First dog to test positive for Covid-19 in US dies, doctors unsure if infection caused German Shepherd's death

On the day of his death, his family learned that he had lymphoma — a type of cancer that affects the immune system's white blood cells


                            First dog to test positive for Covid-19 in US dies, doctors unsure if infection caused German Shepherd's death
(Getty Images)

In June, Buddy — a German shepherd pet from New York — became the first dog to test positive for Covid-19 in the US. He died about a month later, according to National Geographic. However, the cause of his death is still unclear. Buddy is believed to have contracted the infection from his owner. Fast forward to July, and on the day of his death, his family learned that he had lymphoma — a type of cancer that affects the immune system's white blood cells. Doctors, meanwhile, are unsure of what killed the dog: was it cancer, the virus or a combination of both?

Some time in mid-April, Buddy began gasping for breath. The United States Department of Agriculture (USDA) and the National Veterinary Services Laboratories (NVS) sent out a press release, announcing the first case among canines in the US. "Samples from the dog were taken after it showed signs of respiratory illness. The dog is expected to make a full recovery," they said in a statement.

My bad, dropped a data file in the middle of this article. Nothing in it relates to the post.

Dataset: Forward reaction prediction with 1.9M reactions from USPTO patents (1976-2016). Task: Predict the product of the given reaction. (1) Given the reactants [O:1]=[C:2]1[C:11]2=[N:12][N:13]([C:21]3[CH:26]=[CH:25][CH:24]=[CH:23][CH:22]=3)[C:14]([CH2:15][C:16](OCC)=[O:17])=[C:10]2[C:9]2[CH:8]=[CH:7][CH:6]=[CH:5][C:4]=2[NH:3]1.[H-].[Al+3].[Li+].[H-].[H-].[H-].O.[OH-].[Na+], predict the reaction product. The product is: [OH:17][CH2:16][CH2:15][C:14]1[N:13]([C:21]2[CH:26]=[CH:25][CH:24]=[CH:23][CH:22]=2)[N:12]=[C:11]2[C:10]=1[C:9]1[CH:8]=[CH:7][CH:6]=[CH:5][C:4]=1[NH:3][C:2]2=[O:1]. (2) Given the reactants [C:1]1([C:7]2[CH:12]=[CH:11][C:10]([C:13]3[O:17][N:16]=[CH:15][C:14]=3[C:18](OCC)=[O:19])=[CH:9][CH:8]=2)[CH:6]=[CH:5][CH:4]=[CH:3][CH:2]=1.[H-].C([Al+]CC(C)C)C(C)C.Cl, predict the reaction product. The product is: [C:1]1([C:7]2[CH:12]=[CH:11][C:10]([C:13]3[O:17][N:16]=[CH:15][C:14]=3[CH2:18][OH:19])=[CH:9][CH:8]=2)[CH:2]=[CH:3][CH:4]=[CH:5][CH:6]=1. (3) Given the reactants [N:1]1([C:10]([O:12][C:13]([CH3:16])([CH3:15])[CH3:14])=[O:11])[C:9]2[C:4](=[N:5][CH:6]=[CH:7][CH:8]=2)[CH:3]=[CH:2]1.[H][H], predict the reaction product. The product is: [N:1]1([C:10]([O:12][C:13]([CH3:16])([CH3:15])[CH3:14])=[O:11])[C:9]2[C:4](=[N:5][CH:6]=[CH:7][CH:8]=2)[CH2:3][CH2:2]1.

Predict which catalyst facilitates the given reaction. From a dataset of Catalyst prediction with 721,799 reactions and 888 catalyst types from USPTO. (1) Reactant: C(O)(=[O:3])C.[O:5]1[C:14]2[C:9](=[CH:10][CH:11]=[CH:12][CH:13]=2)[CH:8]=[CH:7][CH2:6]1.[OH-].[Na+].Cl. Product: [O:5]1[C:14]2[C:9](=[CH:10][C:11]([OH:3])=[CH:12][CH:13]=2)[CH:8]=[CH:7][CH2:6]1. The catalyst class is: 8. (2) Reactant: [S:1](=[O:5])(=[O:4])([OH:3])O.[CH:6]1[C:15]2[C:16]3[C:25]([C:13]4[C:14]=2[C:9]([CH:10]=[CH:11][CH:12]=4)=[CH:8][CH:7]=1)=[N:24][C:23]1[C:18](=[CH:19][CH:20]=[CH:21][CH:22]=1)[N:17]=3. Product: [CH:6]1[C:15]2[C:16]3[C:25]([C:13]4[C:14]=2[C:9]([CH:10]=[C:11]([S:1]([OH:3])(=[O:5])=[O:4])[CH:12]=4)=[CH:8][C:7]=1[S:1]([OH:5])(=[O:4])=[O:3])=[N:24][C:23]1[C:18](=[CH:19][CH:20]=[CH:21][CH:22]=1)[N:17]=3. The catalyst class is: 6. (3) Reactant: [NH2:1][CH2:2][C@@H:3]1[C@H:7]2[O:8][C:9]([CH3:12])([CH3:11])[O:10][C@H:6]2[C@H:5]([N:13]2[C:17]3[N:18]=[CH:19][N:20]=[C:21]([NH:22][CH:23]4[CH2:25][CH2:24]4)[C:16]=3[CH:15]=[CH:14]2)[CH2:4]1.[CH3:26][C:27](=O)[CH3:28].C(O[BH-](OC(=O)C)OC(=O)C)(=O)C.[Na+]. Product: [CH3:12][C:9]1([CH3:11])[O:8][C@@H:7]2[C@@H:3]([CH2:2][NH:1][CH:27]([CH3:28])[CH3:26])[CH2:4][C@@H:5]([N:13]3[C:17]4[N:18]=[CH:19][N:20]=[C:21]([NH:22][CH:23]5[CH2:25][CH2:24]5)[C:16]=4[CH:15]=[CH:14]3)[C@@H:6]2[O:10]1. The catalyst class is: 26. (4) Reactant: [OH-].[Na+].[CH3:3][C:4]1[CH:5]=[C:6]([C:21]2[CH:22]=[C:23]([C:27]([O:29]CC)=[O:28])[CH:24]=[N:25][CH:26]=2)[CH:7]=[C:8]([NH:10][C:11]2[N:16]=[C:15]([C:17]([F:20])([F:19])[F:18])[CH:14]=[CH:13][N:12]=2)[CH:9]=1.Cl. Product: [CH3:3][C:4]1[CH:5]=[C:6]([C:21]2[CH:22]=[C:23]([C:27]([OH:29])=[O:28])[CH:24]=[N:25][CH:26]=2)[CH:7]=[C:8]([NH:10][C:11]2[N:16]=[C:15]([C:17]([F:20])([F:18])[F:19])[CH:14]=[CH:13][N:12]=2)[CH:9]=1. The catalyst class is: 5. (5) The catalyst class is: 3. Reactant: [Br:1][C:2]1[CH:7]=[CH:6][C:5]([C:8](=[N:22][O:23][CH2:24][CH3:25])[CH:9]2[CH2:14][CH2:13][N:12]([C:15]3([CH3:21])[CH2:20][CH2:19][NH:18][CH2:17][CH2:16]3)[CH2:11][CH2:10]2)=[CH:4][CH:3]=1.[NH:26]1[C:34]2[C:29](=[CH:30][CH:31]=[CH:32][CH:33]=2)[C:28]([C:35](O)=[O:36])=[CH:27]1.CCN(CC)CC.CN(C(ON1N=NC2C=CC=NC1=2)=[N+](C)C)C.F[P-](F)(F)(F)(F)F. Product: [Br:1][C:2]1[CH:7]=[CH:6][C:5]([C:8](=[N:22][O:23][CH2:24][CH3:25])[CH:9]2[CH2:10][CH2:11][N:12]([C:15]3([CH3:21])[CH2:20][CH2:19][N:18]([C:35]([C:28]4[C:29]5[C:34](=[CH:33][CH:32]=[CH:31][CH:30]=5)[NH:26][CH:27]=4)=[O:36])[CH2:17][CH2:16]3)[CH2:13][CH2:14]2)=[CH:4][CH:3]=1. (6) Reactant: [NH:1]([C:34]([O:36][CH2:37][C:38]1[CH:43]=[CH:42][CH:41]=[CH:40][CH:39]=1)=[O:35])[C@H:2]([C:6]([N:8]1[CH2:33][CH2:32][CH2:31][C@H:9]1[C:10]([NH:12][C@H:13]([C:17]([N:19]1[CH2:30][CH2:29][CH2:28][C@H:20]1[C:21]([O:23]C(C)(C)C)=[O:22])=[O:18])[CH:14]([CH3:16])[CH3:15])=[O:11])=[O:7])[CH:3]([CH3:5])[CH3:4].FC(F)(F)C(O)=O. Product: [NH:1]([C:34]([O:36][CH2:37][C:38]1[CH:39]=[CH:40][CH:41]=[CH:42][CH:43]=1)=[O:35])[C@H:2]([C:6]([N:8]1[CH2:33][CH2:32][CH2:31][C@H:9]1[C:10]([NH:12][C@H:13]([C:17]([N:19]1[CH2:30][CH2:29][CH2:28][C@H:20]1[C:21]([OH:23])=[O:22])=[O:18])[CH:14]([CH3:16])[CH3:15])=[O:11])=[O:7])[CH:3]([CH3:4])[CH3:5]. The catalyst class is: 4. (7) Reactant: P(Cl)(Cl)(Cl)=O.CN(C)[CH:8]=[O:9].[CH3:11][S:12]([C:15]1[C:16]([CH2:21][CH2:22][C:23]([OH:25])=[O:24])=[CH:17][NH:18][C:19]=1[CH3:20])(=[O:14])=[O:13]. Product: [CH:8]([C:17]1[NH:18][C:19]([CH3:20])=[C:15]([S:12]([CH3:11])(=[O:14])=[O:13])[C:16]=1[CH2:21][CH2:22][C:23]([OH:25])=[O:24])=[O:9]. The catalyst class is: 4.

As his condition worsened, Buddy began vomiting blood clots. Describing their pet's agony, his owner Allison Mahoney, told National Geographic: "It looked like it was his insides coming out. He had it all over. It was coming from his nose and mouth. We knew there was nothing that could be done for him from there. What are you going to do for a dog with this? But he had the will to live. He didn't want to go," she said. However, he died on July 11, leaving his family devastated.

According to the USDA, close to 25 animals — dogs, cats and big cats — have tested positive in America, mostly after coming in contact with infected people. "At this time, there is no evidence that animals play a significant role in spreading the virus that causes Covid-19. Based on the limited information available to date, the risk of animals spreading Covid-19 to people is considered to be low," stated the Centers for Disease Control and Prevention (CDC).

Mobile Veterinary Service Cares For Pets (Getty Images)

How to keep your pets safe? 

The CDC does not recommend routine testing of animals for Covid-19 at the moment. But if owners suspect the infection in their pet dogs, the CDC suggests that they call their veterinarian, instead of going to the clinic. "Some veterinarians may offer telemedicine consultations or other plans for seeing sick pets. Your veterinarian can evaluate your pet and determine the next steps for your pet’s treatment and care."

The CDC advocates walking for the well-being of dogs. The agency, however, urges owners to walk dogs on a leash and maintain at least 6 feet distance from others. "Do not gather in groups, stay out of crowded places and avoid mass gatherings. To help maintain social distancing, do not let other people pet your dog when you are out for a walk," the CDC added.

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